Aptitude for Shoulder Arthroscopy
Authors: M.J. Gandhi, L.Funk
References: SECEC, 2005
The skills required for arthroscopic surgery differ to that for open surgery. It is recognised that not everyone has the specific abilities to perform arthroscopic surgery and perhaps some medical students have the ability to develop arthroscopic skills more easily than others.
AIMS: The aim of this study is to assess whether any particular activities or demographics identified on a questionnaire involved any preconditioning skills for shoulder arthroscopic skills.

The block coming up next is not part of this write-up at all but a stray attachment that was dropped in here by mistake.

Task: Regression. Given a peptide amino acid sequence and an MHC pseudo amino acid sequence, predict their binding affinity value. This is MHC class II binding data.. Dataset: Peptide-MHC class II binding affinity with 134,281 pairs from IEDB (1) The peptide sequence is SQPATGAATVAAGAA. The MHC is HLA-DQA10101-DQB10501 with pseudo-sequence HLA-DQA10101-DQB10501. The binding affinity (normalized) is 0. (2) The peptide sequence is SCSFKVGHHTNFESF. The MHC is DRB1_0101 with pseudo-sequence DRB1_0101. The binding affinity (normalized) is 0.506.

METHODS: 32 medical students were asked to complete a questionnaire, including demographics, sports and hobbies. They performed preset basic arthroscopic skills of navigation, triangulation, instrumentation on a shoulder model, They were grouped by their sex, hand dominance, preference for surgery and if they participated in any of the 9 activity categories.
RESULTS: Non string instrument players performed significantly better than string instrument players (p=0.033) at instrumentation. Other groups (computer gamers, crafters, drummers, right handers) performed faster than their corresponding groups in all skills.
CONCLUSION: It would appear that certain hobbies and demographics may have a role in predetermining the skills required for shoulder arthroscopic surgery. Further investigation with larger groups and additional assessment tools is underway.